© 2021 Connecticut Public

FCC Public Inspection Files:
WPKT · WRLI-FM · WEDW-FM · Public Files Contact
Play Live Radio
Next Up:
Available On Air Stations
Cancer Answers is hosted by Dr. Anees Chagpar, Associate Professor of Surgical Oncology and Director of The Breast Center at Smilow Cancer Hospital at Yale-New Haven Hospital, and Dr. Francine Foss, Professor of Medical Oncology. The show features a guest cancer specialist who will share the most recent advances in cancer therapy and respond to listeners questions. Myths, facts and advances in cancer diagnosis and treatment are discussed, with a different focus eachweek. Nationally acclaimed specialists in various types of cancer research, diagnosis, and treatment discuss common misconceptions about the disease and respond to questions from the community.Listeners can submit questions to be answered on the program at canceranswers@yale.edu or by leaving a message at (888) 234-4YCC. As a resource, archived programs from 2006 through the present are available in both audio and written versions on the Yale Cancer Center website.

Something Wild: What's Going On with Bats and White Nose Syndrome?

Bats in New Hampshire have been struggling with White Nose Syndrome for the past few years. So we sat down with Wildlife Biologist Emily Preston from NH Fish and Game and Endangered Species Biologist Susi vonOettengenfrom U.S. Fish and Wildlife Service to find out how they’ve been faring recently. 

Obviously, bats are really important in our eco-system because they are the greatest predator of nighttime insects. As von Oettengen explained, NH hosts eight species of bats (among them: Little brown bat, Long-eared bat, Tri-colored bat, Small-footed bat, Big-brown bat), so that adds up to a lot of insects consumed.

Bats start migrating at different times throughout the fall. In most cases, the females migrate shortly after mating, while the males stick around a little longer. But migration patterns also vary among and within species. Some are long-distance migrants which will fly as far south as the southern U.S., and some species are short-distance migrants, preferring to spend the cold months inside caves ("hibernacula") in New Hampshire, New York, Vermont, etc.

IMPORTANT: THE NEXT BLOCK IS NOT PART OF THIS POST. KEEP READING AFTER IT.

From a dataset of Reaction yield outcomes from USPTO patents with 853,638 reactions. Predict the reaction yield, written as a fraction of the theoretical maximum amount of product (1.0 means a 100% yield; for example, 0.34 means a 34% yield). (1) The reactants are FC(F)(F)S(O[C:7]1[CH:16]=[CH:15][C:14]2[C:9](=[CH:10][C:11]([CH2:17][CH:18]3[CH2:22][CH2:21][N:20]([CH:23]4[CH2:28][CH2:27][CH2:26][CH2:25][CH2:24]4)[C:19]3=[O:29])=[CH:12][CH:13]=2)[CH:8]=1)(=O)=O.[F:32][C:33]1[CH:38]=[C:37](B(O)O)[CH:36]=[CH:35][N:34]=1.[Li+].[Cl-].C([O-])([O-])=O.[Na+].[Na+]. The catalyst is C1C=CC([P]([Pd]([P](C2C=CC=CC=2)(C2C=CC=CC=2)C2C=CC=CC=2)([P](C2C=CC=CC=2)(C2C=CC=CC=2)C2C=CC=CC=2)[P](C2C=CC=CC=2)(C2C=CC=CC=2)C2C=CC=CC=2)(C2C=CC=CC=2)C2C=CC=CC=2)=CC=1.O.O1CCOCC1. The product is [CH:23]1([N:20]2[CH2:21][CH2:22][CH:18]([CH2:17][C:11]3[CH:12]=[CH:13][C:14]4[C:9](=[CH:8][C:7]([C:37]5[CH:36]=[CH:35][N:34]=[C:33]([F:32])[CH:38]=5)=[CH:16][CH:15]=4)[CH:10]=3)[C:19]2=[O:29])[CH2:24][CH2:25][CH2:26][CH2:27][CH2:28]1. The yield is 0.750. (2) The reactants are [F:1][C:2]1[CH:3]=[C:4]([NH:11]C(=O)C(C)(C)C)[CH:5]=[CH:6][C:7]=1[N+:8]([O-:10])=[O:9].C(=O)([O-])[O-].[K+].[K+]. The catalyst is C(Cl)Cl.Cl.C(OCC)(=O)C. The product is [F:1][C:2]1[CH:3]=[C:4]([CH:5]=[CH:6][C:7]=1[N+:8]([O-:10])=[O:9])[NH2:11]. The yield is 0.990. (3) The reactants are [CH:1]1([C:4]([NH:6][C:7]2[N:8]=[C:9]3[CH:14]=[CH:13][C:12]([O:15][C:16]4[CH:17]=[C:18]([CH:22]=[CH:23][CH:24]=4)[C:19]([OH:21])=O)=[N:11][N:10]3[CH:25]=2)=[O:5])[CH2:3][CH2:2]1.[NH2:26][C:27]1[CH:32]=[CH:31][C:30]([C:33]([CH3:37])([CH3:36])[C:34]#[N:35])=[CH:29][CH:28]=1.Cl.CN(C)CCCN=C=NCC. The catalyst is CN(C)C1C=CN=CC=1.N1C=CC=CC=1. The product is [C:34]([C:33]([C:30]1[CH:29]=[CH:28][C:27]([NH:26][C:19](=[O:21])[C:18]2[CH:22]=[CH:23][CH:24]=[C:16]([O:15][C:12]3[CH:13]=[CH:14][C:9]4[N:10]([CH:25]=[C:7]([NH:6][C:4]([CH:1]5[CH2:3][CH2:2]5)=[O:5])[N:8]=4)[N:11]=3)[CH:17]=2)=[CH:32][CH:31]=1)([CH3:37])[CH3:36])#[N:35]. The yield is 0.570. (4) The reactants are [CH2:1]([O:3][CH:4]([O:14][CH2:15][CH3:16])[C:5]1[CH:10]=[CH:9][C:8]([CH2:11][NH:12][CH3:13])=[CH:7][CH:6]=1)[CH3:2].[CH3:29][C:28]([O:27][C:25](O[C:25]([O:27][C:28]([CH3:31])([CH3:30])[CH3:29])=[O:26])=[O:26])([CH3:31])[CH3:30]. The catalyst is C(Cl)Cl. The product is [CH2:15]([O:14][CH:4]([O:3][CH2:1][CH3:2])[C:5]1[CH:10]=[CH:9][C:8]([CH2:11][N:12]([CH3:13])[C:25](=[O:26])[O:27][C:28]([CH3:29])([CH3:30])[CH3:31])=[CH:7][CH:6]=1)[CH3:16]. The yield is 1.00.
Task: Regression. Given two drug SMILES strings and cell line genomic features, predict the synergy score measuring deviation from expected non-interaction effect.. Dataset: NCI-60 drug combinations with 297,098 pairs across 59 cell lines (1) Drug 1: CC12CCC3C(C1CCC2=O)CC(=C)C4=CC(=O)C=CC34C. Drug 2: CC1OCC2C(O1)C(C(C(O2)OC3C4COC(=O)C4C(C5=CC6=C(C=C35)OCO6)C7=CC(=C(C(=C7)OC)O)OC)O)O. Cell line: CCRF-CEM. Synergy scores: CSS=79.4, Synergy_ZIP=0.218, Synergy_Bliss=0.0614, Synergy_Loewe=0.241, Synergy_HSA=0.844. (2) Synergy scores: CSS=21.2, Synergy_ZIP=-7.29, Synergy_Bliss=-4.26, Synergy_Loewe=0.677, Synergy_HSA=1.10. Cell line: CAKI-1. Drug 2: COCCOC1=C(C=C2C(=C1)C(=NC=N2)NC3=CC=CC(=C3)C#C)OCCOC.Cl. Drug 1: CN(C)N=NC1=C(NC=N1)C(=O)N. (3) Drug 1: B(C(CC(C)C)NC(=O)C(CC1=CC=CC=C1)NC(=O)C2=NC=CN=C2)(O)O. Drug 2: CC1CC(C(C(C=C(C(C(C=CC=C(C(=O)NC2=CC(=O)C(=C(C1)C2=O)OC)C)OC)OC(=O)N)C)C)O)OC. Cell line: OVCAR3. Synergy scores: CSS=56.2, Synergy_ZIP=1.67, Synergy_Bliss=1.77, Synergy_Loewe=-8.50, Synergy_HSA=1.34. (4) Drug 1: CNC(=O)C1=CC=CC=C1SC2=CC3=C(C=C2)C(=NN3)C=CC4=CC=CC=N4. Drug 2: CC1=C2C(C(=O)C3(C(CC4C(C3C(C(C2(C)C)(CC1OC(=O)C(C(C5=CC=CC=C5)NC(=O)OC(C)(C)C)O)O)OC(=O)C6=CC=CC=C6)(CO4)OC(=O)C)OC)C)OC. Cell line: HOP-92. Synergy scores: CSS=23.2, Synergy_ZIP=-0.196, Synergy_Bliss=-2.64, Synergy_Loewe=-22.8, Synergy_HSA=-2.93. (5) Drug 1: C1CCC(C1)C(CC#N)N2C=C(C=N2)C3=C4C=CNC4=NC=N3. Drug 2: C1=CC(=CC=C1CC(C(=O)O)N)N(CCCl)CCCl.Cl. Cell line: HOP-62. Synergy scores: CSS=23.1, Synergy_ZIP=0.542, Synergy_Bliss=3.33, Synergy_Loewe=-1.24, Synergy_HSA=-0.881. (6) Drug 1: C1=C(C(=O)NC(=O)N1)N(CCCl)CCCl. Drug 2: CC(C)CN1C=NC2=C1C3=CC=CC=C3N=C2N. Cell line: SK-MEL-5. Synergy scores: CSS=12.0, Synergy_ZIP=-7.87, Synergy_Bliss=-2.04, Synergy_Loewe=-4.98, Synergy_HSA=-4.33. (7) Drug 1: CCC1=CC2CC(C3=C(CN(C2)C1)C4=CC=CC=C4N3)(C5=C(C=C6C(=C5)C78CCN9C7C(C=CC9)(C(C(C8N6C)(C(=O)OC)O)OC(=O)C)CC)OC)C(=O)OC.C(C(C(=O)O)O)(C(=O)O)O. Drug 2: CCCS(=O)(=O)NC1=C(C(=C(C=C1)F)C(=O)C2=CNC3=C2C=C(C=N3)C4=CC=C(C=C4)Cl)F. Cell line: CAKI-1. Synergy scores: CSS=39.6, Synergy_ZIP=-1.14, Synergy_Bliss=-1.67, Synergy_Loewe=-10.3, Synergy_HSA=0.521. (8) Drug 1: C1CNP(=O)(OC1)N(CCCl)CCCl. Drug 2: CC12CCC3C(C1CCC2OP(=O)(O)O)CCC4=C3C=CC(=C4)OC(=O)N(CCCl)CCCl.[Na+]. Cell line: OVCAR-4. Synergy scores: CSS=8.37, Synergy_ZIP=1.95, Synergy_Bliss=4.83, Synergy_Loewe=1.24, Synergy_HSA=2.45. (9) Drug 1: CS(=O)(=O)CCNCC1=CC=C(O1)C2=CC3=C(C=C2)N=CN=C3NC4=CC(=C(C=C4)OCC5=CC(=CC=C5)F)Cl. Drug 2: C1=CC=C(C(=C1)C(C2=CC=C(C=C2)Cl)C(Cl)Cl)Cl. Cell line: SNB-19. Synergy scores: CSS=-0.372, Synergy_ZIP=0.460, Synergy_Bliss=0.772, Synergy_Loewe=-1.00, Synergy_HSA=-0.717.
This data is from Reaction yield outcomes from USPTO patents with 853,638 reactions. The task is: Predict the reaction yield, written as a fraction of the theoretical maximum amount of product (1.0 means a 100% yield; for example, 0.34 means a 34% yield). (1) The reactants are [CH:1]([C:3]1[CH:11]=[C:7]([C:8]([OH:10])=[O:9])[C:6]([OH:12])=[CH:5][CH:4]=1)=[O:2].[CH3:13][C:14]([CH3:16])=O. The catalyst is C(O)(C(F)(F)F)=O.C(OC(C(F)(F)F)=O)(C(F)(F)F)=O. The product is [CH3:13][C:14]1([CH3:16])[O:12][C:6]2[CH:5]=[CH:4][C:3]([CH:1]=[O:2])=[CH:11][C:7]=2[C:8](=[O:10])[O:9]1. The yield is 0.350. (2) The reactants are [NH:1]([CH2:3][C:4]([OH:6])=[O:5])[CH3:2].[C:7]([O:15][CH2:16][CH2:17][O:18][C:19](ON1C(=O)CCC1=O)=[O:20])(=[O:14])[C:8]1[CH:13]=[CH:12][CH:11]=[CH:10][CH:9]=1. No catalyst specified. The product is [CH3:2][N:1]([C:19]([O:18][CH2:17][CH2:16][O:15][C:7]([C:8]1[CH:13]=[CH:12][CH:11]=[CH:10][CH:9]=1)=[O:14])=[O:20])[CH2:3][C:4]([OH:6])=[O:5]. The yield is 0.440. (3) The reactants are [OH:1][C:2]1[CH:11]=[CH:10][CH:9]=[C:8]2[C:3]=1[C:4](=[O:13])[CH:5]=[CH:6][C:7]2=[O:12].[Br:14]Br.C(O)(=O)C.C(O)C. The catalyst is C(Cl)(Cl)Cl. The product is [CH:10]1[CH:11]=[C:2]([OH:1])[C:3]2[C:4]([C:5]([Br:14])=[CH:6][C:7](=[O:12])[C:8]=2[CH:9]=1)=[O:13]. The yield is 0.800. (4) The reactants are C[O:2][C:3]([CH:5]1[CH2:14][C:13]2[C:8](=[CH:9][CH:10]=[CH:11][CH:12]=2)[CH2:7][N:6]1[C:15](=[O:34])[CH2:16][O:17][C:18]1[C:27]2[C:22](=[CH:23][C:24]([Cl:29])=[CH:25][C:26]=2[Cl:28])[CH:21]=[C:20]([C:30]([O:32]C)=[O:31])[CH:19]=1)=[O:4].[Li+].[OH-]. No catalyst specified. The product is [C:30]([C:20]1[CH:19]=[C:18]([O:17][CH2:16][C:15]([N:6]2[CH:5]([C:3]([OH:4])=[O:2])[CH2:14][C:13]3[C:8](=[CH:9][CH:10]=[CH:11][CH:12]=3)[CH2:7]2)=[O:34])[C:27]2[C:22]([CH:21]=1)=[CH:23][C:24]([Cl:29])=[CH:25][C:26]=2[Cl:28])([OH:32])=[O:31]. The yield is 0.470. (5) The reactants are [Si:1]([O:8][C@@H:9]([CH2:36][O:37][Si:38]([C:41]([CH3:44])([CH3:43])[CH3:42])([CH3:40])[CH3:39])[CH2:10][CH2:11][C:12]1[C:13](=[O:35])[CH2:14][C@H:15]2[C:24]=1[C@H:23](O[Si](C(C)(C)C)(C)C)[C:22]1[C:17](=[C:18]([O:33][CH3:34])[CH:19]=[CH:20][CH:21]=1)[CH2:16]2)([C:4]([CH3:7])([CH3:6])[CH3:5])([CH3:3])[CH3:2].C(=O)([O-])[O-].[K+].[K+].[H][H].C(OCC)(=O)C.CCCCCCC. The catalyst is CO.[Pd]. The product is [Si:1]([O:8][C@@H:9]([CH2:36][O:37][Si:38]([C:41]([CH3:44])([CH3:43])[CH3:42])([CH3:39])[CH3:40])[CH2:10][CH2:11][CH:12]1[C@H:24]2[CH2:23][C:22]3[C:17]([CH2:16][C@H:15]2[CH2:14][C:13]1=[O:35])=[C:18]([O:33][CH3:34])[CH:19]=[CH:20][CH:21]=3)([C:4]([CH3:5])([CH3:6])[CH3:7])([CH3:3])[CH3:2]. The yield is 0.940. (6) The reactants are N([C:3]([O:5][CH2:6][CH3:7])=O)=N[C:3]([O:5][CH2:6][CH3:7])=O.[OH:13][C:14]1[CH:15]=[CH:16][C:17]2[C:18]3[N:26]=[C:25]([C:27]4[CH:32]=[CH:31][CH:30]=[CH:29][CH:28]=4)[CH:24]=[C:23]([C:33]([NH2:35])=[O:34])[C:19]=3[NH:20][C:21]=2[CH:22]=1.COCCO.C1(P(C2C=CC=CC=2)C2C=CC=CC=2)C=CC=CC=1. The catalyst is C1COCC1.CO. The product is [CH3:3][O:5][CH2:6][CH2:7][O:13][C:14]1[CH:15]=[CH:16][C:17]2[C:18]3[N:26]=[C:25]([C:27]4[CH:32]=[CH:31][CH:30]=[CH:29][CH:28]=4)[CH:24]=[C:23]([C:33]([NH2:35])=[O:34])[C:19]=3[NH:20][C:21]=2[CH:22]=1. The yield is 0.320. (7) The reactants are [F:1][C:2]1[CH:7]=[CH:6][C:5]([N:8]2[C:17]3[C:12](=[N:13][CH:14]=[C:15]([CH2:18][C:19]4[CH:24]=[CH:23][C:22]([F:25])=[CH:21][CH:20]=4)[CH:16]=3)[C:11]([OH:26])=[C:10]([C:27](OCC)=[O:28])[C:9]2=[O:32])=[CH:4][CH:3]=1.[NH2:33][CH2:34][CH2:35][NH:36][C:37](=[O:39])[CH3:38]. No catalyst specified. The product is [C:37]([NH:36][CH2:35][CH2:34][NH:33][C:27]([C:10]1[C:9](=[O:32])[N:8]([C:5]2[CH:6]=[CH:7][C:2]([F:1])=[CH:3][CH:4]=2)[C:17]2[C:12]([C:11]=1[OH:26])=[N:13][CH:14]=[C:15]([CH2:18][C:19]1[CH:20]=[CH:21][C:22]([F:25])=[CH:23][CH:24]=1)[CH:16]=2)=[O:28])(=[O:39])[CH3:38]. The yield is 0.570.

The Big-brown bat and Little-brown bat are the two most familiar bats in the state. These are the ones you’ll see skittering through your back yard on a summer night, or roosting in your eaves, attic or barn. Preston said that U.S. Fish and Wildlife Services has documented a 90-percent decline in Little-brown bat populations.

Preston explained thatWNSis a fungus that originated in Europe and somehow it found its way here. Once here, because it’s an exotic species and no there’s existing entity to keep it in check, it took off.

European bats seem to be living with WNS. It could be that they went through a similar situation hundreds of years ago, though there is no documentation of this. So it’s possible to extrapolate that North American bat populations will come through this. So the bats that survive WNS will become the seed population for what will become the bats of New England in the future. A population bottleneck like this is not uncommon, it’s part of the adaptive process that fuels evolution.

Credit Courtesy USFWS Midwest, via Flickr/Creative Commons.

  But what traits do the bats surviving WNS have that allowed them to survive? Short answer is: Nobody Knows. Von Oettengen referenced some data from Pennsylvania: a group of biologists had tagged some bats before WNS struck and have been checking up on them over the course of the crisis. The surviving bats seem to be consuming more insects before retiring to the hibernacula and so have larger stores of fat. So that’s one theory.

There has been much discussion over the years about how we (humans) can help our besieged mammalian cousins. Since WNS is a fungus, couldn’t we treat the caves with some sort of antifungal, but a blanket response could end up doing more harm than good by killing off other bacteria/fungus that are part of the complex cave ecosystem. Inoculating the bats has also been considered, but catching individual bats is a difficult and time consuming process. Their sonar is incredibly sensitive and they can easily avoid nets or fly around a cloud of “medicine mist”.

There are small things we can do to help. If you’re comfortable living with bats in your attic, eaves or barn, leave them be. Or you could put up a bat house. Preston put one up in her yard in a hot, sunny place and had nineteen bats living there by the end of the summer.

But perhaps we don’t need to “do” anything. Nature often seeks equilibrium, as with the European bats which seem to be living with the fungus. The few New Hampshire bats that are surviving this epidemic are passing whatever adaptation that has helped them to survive on their pups. So, potentially, we could look back on this situation from some future date and we’ll have healthy bat populations. Von Oettengen said it could take hundreds of years for such a rebound. Hundreds of years? She explained that bats, like other long-lived mammals, don’t produce many offspring, usually just one or two pups per year. Considering normal mortality rates, it will take a good long while for bats to again reach theirpre-WNSpopulation.

Marek Stefunko / Flickr/CC

Copyright 2015 New Hampshire Public Radio

Related Content